Samuel Z. Goldhaber, MD
How accurate is magnetic resonance angiography (MRA), with and without magnetic resonance venography (MRV), for diagnosing pulmonary embolism (PE) in adults?
Blinded comparison of MRA, with or without MRV, and the reference standard (various tests). (Prospective Investigation of Pulmonary Embolism Diagnosis III [PIOPED III]). ClinicalTrials.gov NCT00241826.
7 hospitals and their emergency services in the USA and Canada.
371 patients who were ≥ 18 years of age (mean age 49 y, 56% women) and had PE diagnosed or excluded while hospitalized or in the emergency department. Exclusion criteria included contraindications to MRA or MRV.
MRA and MRV, using 1.5-T and 3.0-T systems, within 48 to 72 hours of diagnostic standard tests. PE was diagnosed by observation of partial occlusive intraluminal filling defect or complete arterial occlusion with termination of the column of contrast material in a meniscus that outlined the trailing edge of the embolus.
CT angiogram showing PE in a main or lobar pulmonary artery, CT angiogram showing PE in a segmental or subsegmental pulmonary artery in a patient with high clinical probability based on Wells criteria, or high-probability ventilation–perfusion (VQ) lung scan in a patient with intermediate or high clinical probability based on Wells criteria and no previous PE. PE was excluded by normal D-dimer in patients with low or intermediate clinical probability, negative CT angiogram in patients with low clinical probability, negative CT angiogram and CT venogram or venous ultrasonogram in patients with intermediate clinical probability, or normal VQ lung scan.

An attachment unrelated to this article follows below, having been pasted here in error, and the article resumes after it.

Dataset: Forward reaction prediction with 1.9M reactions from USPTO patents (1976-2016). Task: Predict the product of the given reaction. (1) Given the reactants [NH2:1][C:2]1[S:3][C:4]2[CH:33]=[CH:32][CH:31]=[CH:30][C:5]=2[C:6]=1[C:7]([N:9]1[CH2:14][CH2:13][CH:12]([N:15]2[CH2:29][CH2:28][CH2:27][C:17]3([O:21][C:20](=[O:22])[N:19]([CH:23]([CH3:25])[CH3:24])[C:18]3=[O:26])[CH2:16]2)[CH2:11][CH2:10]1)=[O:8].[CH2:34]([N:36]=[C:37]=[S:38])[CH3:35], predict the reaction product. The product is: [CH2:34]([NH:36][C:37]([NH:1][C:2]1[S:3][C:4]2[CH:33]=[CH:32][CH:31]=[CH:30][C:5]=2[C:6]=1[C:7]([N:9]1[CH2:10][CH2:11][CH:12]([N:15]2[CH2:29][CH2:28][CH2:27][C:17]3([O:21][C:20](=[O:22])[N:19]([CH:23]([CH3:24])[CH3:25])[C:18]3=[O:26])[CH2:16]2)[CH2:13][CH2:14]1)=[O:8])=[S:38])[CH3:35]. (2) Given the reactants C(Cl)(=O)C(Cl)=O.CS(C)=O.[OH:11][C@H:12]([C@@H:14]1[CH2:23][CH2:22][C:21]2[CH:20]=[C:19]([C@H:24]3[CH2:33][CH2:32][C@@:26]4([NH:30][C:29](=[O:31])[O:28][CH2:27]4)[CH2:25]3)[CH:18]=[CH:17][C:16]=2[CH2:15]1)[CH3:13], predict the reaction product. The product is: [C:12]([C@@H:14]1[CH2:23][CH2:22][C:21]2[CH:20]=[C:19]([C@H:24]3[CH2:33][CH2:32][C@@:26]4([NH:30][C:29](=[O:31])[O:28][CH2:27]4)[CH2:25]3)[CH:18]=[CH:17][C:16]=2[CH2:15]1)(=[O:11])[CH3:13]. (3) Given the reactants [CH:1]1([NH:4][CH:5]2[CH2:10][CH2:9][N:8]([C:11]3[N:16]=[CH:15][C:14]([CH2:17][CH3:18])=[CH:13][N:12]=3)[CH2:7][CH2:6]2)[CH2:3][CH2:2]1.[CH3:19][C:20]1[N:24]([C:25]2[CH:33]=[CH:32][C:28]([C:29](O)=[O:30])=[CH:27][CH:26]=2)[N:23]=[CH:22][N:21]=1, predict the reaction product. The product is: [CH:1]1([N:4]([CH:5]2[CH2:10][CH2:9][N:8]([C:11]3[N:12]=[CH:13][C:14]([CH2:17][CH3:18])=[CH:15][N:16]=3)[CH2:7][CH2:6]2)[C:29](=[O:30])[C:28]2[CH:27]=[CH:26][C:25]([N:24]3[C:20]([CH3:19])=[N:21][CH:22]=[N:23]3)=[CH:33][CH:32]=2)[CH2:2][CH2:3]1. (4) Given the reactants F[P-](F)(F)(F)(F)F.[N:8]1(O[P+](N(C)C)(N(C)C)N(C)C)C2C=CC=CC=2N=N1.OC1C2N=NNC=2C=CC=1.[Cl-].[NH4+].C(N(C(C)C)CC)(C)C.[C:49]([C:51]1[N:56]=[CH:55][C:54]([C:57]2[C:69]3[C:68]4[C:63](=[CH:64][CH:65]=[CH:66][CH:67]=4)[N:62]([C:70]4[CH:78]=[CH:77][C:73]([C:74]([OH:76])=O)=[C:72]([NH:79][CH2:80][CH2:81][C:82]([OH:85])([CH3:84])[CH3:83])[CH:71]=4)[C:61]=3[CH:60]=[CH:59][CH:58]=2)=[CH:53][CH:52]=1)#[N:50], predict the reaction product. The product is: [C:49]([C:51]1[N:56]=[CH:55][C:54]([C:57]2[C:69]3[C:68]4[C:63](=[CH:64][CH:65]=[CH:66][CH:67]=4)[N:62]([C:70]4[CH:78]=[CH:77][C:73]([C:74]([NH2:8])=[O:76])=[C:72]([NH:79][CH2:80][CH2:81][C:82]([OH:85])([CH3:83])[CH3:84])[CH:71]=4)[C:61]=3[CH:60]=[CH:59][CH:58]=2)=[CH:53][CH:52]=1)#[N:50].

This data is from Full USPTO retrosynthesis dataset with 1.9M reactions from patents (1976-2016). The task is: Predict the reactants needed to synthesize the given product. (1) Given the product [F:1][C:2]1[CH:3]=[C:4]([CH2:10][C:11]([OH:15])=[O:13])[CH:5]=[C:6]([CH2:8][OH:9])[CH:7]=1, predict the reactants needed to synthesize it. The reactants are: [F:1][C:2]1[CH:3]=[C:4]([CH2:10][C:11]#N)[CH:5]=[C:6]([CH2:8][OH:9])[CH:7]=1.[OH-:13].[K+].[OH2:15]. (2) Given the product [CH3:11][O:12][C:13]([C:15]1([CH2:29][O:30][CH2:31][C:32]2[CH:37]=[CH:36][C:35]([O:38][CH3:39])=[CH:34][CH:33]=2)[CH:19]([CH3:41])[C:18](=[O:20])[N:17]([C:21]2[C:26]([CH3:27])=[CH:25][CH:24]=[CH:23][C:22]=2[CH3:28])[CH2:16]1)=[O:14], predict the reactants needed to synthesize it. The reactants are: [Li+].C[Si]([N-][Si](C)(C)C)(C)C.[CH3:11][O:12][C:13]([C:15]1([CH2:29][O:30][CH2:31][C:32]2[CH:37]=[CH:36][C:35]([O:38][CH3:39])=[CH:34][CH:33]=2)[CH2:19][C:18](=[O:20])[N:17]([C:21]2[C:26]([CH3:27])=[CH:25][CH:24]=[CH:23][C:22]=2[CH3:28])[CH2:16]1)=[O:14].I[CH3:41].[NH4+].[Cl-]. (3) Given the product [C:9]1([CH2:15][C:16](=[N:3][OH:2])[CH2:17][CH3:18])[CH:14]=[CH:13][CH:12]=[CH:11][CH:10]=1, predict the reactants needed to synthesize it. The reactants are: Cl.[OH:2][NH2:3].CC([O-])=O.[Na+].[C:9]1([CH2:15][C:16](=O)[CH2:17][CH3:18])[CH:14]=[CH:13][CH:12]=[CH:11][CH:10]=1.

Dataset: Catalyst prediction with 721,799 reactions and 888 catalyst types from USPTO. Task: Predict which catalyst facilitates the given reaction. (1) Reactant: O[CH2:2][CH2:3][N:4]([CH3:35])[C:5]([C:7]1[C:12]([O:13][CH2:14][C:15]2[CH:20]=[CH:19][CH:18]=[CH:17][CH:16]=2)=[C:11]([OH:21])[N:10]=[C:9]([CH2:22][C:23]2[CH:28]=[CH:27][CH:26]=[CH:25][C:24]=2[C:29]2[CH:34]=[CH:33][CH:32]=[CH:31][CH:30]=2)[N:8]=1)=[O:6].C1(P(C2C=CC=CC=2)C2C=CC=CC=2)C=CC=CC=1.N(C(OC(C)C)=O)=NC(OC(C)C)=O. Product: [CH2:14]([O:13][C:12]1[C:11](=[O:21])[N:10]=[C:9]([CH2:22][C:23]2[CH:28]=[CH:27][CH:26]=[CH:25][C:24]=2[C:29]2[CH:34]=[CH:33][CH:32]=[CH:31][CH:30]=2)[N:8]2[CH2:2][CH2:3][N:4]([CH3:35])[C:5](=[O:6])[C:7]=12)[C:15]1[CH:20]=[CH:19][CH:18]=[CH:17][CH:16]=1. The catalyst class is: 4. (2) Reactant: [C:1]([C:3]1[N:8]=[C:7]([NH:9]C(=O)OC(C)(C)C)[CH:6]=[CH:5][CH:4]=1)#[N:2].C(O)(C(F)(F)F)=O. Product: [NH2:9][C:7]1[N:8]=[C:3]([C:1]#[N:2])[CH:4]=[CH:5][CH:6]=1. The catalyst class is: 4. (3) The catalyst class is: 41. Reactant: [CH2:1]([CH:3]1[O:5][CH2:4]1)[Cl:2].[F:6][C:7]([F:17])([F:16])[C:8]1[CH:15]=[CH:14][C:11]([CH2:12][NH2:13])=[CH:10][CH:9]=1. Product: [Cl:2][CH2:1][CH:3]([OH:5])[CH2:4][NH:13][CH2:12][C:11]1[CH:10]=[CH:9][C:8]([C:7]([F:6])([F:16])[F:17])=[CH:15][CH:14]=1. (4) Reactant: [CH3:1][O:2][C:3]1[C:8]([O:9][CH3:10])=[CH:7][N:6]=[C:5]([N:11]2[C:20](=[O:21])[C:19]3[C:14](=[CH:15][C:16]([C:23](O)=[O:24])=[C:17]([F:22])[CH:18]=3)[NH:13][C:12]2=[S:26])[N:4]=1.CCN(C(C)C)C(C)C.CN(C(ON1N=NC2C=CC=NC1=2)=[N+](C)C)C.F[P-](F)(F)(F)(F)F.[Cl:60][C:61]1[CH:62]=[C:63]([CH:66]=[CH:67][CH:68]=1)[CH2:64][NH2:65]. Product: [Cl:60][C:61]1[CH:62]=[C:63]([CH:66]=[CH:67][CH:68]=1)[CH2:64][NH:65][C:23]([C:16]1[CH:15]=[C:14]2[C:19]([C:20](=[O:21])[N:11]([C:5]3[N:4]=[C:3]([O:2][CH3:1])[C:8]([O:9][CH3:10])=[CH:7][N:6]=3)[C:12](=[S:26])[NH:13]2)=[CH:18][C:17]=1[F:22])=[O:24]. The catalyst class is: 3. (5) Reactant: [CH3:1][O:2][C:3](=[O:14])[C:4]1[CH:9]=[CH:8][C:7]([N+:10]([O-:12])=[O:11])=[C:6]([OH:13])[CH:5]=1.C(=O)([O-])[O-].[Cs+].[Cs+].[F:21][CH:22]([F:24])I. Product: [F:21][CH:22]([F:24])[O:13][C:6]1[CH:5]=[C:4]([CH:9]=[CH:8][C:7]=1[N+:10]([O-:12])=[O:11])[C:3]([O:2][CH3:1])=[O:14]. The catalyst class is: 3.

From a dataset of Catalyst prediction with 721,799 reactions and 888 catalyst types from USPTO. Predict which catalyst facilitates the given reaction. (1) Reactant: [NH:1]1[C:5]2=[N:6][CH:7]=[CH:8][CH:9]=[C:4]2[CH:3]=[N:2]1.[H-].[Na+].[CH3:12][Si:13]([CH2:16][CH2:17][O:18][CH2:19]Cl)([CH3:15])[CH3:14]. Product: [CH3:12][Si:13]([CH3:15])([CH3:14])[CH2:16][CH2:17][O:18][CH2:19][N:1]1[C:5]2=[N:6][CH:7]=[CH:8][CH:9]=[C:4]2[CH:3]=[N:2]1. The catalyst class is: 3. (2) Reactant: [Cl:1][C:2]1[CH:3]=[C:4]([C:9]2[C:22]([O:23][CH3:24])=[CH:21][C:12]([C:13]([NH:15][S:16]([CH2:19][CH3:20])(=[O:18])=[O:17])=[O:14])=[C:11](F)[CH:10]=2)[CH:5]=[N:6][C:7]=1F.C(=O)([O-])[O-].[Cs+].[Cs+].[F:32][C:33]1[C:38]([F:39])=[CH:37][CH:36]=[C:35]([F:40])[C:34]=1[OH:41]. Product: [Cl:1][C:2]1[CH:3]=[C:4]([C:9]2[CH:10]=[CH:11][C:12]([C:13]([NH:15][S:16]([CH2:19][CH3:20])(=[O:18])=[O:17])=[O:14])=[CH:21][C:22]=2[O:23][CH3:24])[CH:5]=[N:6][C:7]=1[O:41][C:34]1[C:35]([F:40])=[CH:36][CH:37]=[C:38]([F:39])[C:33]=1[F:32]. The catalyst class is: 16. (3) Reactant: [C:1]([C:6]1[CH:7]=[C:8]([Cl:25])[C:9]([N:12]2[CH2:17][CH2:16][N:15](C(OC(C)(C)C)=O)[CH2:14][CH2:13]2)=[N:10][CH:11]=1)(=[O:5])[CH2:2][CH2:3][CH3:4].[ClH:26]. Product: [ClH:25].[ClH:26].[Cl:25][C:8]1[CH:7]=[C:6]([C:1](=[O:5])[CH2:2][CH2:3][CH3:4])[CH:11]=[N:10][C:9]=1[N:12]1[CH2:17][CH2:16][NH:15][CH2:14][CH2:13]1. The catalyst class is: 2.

Included sensitivity and specificity averaged across clinical centers.
Diagnostic characteristics of MRA, with and without MRV (technically adequate tests only), are shown in the Table. 25% of MRAs and 52% of MRAs with MRVs were technically inadequate (Table).
Magnetic resonance angiography (MRA) with magnetic resonance venography (MRV) had high sensitivity and specificity for diagnosing pulmonary embolism in adults, but results were technically inadequate for 52% of patients. MRA without MRV was less sensitive.
Diagnostic test characteristics of magnetic resonance angiography (MRA), with and without magnetic resonance venography (MRV), for suspected pulmonary embolism*
*Diagnostic terms defined in Glossary.
Samuel Z. Goldhaber. Magnetic resonance angiography and venography were sensitive but had poor technical adequacy for diagnosing pulmonary embolism. Ann Intern Med. 2010;153:JC1–12. doi: 10.7326/0003-4819-153-2-201007200-02012
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Published: Ann Intern Med. 2010;153(2):JC1-12.
Emergency Medicine, Pulmonary Embolism, Pulmonary/Critical Care, Venous Thromboembolism.
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